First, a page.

Conservatives, Steve Scalise, and the Endless Racism Debate

Why Robert Byrd started trending on Twitter when conservatives saw the Scalise story.

.S. House Majority Whip Rep. Steve Scalise (R-LA) leaves after a House Republican Conference meeting August 1, 2014 on Capitol Hill in Washington, DC

Photographer: Alex Wong/Getty Images

Robert Byrd, the former Democratic senator from West Virginia, has not made news in a few years. That makes sense, once you realize that he died in 2010. What might not make sense, on first glance, is why Byrd's name surged as a Twitter topic on Monday and Tuesday., which tracks all matter of social media, found that Byrd's name was tweeted less than 50 times per day for the whole month previous. On Monday, his name was tweeted nearly 700 times.

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What happened? Media outlets started chasing the story of Louisiana Representative Steve Scalise's 2002 speech at a hotel hosting white supremacists. Conservatives asked why these reporters, and the liberals who'd gotten so compelled, were not as furious that Robert Byrd led his party in the Senate after joining (and later renouncing, but we'll leave that aside) the Ku Klux Klan. A sample of what conservative writers and radio talkers were saying:


To conservatives, Byrd's ability to be elected and re-elected without incident is one of the ultimate proofs of liberal double standards. It made for an awkward over-response to the Scalise story, like a trump card brought to a roulette table. But whether Scalise hangs on (as is likely, given the support from his fellow Republican leaders) or resigns, this incident is assured full membership in the Pantheon of Double Standards. Conservatives seem to be condemned and linked to outbursts of racism; Democrats are always forgiven.

The most famous example of this, before today, was an all-Senate affair. In 2002, bloggers Josh Marshall and Dan Perkins helped force Mississippi Senator Trent Lott's resignation from leadership by finding multiple instances of Lott wishing  that South Carolina Senator Strom Thurmond had been elected president. Lott, the incoming Senate majority leader, quit that job. In 2010, my now-colleagues Mark Halperin and John Heilemann reported in their book Game Change that Nevada Senator Harry Reid had cited Barack Obama's lack of "Negro dialect" as a reason he was electable. The chairman of the Republican National Committee and National Republican Senatorial Committee called on Reid to quit because, as then-NRSC Chairman John Cornyn put it, "Trent Lott resigned." Reid didn't quit.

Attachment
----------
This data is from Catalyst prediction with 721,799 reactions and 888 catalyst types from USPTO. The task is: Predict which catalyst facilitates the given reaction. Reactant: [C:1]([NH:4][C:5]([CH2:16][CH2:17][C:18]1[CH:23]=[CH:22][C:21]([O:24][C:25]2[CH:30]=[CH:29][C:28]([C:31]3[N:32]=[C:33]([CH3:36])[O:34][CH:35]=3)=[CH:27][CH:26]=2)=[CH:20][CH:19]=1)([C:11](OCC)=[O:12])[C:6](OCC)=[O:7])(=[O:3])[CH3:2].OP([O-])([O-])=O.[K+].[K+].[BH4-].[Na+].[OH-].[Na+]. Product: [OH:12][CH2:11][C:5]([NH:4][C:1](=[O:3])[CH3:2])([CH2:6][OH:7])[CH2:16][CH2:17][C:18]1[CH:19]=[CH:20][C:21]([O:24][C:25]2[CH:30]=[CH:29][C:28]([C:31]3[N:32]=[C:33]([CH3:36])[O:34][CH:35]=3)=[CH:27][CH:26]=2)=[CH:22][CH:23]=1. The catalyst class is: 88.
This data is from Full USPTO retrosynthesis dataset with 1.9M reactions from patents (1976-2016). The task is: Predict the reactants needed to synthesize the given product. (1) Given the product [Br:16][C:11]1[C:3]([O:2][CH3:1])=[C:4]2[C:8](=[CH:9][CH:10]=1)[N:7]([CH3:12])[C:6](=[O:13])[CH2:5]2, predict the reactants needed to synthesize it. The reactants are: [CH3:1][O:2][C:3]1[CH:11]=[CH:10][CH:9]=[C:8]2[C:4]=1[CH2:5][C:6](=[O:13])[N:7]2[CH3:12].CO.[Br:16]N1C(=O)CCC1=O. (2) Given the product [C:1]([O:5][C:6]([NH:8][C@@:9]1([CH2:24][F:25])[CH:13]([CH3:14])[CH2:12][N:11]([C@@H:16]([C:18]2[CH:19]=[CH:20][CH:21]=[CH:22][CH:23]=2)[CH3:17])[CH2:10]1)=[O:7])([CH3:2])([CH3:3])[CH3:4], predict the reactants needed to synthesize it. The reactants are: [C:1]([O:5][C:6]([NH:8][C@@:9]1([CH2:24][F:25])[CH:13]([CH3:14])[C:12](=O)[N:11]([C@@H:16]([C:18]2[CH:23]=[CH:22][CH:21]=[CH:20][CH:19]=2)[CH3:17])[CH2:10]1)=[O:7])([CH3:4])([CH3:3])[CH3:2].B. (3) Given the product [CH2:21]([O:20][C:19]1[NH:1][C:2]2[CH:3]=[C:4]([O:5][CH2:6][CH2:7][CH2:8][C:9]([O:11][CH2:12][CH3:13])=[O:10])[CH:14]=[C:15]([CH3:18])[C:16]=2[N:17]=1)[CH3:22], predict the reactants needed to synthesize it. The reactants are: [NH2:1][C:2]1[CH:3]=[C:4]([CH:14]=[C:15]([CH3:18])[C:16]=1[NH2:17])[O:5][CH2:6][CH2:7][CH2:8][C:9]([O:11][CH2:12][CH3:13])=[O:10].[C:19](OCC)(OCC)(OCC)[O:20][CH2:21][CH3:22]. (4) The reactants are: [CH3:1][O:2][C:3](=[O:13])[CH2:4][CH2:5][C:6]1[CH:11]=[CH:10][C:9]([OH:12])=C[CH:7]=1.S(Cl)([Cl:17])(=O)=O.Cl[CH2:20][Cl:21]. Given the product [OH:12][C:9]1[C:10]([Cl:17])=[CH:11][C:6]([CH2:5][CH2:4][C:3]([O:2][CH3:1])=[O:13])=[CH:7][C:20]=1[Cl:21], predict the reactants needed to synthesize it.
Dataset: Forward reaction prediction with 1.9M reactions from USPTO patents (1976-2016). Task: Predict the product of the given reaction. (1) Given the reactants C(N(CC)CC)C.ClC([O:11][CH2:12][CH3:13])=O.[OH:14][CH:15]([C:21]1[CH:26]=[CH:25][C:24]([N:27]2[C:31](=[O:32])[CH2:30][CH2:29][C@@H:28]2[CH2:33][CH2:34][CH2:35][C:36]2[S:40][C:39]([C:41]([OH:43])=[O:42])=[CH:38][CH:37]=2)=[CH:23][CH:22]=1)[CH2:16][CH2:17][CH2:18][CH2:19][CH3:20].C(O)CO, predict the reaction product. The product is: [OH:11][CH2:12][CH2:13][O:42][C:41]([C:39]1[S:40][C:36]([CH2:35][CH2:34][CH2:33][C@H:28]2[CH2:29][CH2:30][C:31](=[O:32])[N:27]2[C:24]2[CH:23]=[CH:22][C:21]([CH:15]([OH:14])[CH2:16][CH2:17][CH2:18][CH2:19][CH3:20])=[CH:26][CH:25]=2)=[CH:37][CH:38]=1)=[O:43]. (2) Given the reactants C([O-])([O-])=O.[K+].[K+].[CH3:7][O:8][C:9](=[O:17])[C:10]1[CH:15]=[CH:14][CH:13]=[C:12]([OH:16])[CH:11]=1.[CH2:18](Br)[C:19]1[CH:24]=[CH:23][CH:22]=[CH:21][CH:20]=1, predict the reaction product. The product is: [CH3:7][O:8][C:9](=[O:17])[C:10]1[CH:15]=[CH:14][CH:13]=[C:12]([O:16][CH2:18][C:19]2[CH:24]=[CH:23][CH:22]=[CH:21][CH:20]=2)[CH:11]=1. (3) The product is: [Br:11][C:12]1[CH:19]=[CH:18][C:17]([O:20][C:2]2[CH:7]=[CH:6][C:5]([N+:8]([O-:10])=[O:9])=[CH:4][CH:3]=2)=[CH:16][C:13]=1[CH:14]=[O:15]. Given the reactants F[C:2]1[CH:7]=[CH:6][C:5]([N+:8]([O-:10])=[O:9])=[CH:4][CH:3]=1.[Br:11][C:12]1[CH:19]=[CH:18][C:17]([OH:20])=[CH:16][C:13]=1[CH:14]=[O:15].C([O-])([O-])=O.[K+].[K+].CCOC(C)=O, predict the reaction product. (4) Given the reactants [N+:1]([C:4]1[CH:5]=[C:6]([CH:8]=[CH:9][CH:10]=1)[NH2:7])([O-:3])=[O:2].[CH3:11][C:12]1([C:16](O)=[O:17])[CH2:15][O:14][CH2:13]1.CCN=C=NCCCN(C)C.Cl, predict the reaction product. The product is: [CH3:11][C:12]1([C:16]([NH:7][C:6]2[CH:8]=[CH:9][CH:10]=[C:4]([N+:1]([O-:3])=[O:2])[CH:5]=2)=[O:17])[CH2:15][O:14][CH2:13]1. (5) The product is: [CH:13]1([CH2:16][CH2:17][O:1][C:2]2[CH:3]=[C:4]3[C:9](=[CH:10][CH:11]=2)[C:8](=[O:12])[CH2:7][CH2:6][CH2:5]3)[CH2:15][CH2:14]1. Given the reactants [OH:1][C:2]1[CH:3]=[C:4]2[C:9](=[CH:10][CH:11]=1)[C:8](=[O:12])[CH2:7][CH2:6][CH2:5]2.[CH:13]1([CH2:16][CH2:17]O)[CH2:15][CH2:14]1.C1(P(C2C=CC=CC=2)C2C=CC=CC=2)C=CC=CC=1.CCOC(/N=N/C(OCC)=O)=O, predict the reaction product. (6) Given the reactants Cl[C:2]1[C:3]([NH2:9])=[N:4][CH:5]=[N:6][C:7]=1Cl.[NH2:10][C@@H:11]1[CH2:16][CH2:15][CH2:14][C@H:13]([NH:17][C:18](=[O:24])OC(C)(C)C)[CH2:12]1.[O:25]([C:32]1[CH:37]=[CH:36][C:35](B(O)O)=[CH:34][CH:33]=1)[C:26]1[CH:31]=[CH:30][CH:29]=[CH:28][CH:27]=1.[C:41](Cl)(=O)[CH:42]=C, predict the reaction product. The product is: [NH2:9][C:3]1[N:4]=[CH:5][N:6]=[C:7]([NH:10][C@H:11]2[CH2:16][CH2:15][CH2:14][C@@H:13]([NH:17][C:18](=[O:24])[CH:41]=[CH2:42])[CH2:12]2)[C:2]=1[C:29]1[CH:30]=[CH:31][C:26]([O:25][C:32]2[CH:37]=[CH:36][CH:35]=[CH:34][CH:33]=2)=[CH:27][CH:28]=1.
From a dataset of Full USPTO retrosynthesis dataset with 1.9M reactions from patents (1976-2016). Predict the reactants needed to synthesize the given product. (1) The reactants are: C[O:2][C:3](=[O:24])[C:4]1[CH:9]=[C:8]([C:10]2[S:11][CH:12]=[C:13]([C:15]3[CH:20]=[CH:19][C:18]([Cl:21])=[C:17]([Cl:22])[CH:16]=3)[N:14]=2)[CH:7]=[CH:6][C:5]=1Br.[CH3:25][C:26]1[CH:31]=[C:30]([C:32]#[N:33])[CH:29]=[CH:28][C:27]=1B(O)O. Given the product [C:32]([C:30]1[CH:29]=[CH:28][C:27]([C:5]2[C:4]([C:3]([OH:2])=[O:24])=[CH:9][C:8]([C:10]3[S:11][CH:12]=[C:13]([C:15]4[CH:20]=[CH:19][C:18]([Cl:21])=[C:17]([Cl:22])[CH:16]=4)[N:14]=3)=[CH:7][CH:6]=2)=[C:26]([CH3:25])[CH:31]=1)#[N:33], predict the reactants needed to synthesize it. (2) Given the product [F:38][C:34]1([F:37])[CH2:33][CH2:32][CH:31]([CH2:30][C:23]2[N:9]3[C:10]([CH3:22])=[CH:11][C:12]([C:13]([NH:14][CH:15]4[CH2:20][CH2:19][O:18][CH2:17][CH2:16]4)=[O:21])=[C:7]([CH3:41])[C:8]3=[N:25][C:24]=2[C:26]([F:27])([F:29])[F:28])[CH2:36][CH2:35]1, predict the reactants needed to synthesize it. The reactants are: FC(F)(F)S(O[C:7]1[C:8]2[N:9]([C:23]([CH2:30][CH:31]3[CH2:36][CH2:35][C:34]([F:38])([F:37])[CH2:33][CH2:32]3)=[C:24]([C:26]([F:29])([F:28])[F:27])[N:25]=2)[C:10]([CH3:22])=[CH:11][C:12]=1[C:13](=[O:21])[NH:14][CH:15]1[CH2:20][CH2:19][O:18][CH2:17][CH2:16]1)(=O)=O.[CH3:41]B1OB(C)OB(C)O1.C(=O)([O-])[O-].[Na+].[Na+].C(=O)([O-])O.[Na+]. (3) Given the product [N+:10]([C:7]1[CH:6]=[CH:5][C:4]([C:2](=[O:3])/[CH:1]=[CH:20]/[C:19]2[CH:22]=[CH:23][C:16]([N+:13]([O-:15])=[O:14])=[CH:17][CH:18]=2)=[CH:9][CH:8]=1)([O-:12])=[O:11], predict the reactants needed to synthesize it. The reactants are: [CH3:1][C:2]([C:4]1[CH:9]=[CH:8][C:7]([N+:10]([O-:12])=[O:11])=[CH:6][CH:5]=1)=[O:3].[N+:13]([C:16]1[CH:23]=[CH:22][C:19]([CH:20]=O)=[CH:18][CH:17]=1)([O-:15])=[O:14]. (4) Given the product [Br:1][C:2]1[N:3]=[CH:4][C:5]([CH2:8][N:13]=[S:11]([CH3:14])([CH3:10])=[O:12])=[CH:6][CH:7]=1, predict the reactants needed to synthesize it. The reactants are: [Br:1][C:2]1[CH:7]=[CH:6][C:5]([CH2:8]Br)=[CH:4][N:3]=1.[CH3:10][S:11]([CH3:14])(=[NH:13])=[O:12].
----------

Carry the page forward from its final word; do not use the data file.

This cycle of Democrats' survival and Republican subjugation keeps happening because liberals and conservatives simply disagree about what racism is. Democrats typically win more than 90 percent of the black vote, generally favor policies like affirmative action and criminal justice reform, and elect most of America's black politicians. The politics that bail out Democrats in racial controversies were explained succinctly by Tessa Thompson's character Sam, from the 2014 film Dear White People. "Racism describes a system of disadvantage based on race. Black people can't be racist, because we don't stand to benefit from such a system."

Republicans have elected some black politicians who disagree with this–three in 2014, at the federal level, from South Carolina to Texas to Utah. But they're unable to change the narrative. That's why the criticism of Scalise seemed so tired and excessive to them. For the umpteenth time, right before a slightly more diverse Republican Congress took power, Democrats were trying to tar conservatives by association to a hate group. The Southern Poverty Law Center was amplifying them, with its spokesman, Mark Potok, calling on Scalise to quit.

That was doubly irritating, because conservatives increasingly see the SPLC as a pressure group that focuses on them and lets liberals off easy. In 2010, the SPLC added the Family Research Council and other groups that opposed gay marriage to a list of hate groups. In 2012, after a gunman attempted to attack the FRC's Washington headquarters, its president Tony Perkins said "he was given a license by a group such as the Southern Poverty Law Center." It rankles that the SPLC– and, ironically, David Duke–get to be quoted by the media as arbiters of whether a Republican leader can be tied to racists.

"It seems to me that in this case that there is no dispute, remotely, about whether this group was a hate group," Potok said in an interview with Bloomberg Politics. "This is not the FRC or some anti-gay organization. This is a group that counted among its organizers real neo-Nazis. The GOP is making an awful lot of noise about reaching out to minorities, and this is not the way to do that."

The SPLC's critics are not all conservative; in 2010, investigative reporter Ken Silverstein spoke at a panel hosted by an immigration restrictionist group condemned by the SPLC, then wrote for Harper's that "the SPLC shuts down debate, stifles free speech, and most of all, raises a pile of money, very little of which is used on behalf of poor people." And the SPLC doesn't actually share the progressive definition of 'racism' and limit its focus to white supremacist groups, as the New Black Panthers have learned.

But conservatives see the SPLC as an unelected arbiter of racism and bigotry that always seems to be piling on them. The media cites them in order to discredit them. The Scalise story is going in the books as yet another case of the media and liberals trying to ruin a conservative by accusing him of racism. The next time something like this breaks out, you can expect to hear a lot about Robert Byrd. 

CORRECTION: An earlier version of this story misspelled Senator John Cornyn's first name.

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